“I believe this plan can help protect 1st Squad from the enemy’s mortars while still allowing the remaining Marines to hold the line. However, this option is not without risk. First Squad’s withdrawal will decrease our firepower and create a gap in our defensive line that the Japanese could exploit and use to destroy our entire platoon.” Devin checks his watch. It is 2:15 a.m. – decision time!

You Chose Course of Action One: Platoon Falls Back

Devin decides that keeping his Marines together is his most important consideration. He elects to pull back his entire platoon 40 yards, where they will form a single tight defensive line.

After announcing his decision to Herald, Devin explains, “The Japs already know where 1st Squad is. They’ll smash those men with mortars and then rush the rest of us. If we all move farther north, the barrage will hit unoccupied positions. Once at our new location we can surprise the Jap infantrymen and stop them when they attack.”

“I follow you, Devin,” Herald replies,“but our guys are exhausted. We’ve worked hard to build fighting positions right here. If we pull back we’ll have no foxholes to protect us. Surely you don’t think we can relocate and then reset our defense in time?”

“This ain’t a debate, Corporal,” Devin snaps. “Get ready to move on my order.”

A flare explodes high in the night sky, casting an eerie glow over the battlefield. Devin waits 25 tense seconds for the flare to descend to earth. Once darkness has blanketed the area again, he stands up. “First Platoon,” he shouts, “all squads pull back 40 yards to the north and re-form the defense.”

The members of 2d Squad collect their gear in preparation for the move. However, Devin does not hear any indication that the other men are following suit. While he can understand their trepidation, there’s no time to hesitate. “Let’s go, Marines!” he shouts again.“First Squad, 3d Squad! Move it – to the rear! Now!” A second later everyone obeys.

Devin remains in his foxhole until the last man departs. Just as he’s leaving, a Japanese mortar flare illuminates the terrain. The sudden brightness impels the Marines to race across broken ground littered with rocks and shell holes. Devin turns around just as a mortar shells explodes on top of 1st Squad’s old position. He grins – he made the right decision.

The barrage pummels the empty foxholes. Then, as more flares fill the sky, the fire shifts and falls closer to the Marines barreling their way north.

Devin feels the blood rushing through his veins as he dashes madly to avoid the explosions; however, he soon realizes he cannot outrun them. He takes cover behind a pile of rubble, and the enemy mortar fire immediately sweeps over his platoon like a terrible wave. The shells hit with tremendous force and hot metal fragments whistle through the air. Curling into the fetal position, Devin cradles his M-1 in his arms and prays for the barrage to end.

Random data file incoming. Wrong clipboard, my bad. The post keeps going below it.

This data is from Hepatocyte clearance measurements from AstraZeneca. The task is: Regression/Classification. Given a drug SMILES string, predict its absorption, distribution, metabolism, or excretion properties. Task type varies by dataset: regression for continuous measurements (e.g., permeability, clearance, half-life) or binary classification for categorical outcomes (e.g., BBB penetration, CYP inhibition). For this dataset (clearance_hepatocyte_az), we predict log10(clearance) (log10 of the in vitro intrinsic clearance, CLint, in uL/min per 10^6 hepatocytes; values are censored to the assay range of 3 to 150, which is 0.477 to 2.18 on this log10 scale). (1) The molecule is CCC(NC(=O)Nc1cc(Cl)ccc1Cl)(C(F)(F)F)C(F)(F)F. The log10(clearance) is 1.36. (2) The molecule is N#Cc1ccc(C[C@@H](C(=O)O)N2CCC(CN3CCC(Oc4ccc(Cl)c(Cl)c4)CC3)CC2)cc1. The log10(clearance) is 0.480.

After several frightening moments, the shelling finally stops. Devin’s ears are ringing from the blasts. He quickly gathers his senses and looks around for his men – but to his horror he sees no one. Raising himself up on trembling legs he shouts, “2d Squad, sound off!”

“Over here!” Corporal Herald yells.

In the waning light of a falling flare, Devin makes out Herald’s waving arm. He begins to hurry toward the corporal when he senses movement to his rear. Glancing around he sees a mass of Japanese soldiers charging right for him! The night is suddenly filled with shrill shouts of “banzai!”

Devin attempts to fire his M-1 while on the run. Meanwhile his comrades open up on the advancing Japanese with their rifles and BARs. Nonetheless, the platoon’s response is ragged – the men just did not have enough time to set up a coordinated defense. The enemy bombardment has left them stunned and disorganized.

With more flares popping overhead, the battlefield is bathed in the bright white light of burning magnesium. Within seconds the Japanese overtake the platoon and the two sides engage in desperate hand-to-hand combat. Two Japanese soldiers tackle Corporal Herald and wrestle him to the ground. Before Devin can save 2d Squad’s leader, a couple of enemy infantrymen try to rush him too. He blasts one attacker with his rifle and the man crumples into a heap.

The second opponent thrusts a bayonet toward Devin’s chest. The sergeant parries the jab with the stock of his rifle. Knocking the assailant off balance, Devin is able to “butt stroke” him and fire several rounds into his body at close range. The Japanese soldier falls limply to the ground.

From the corner of his eye – for only a fraction of a second – Devin sees the flash of a sword as it reflects the battlefield’s ghostly glow. Instinctively he swings his rifle to deflect this new attack, but he is too late. With a high-pitched scream, a Japanese officer slashes across Devin’s neck and chest with his razor-sharp samurai sword. Devin drops to his knees, groping helplessly at the hideous wound. As he takes his final breaths he is enveloped by the frenzied noise of his outnumbered Marines being slaughtered by the Japanese.

Devin has fought and died. His plan failed because his exhausted Marines could not withdraw, reposition and take up a new defensive line in the short amount of time available. Gauging the limits of what people are capable of in any given situation is the essence of skilled leadership. While pulling back the Marines might have been the right tactic under better circumstances and with rested troops, in this desperate situation and with the Japanese within shouting distance it was simply too much to ask.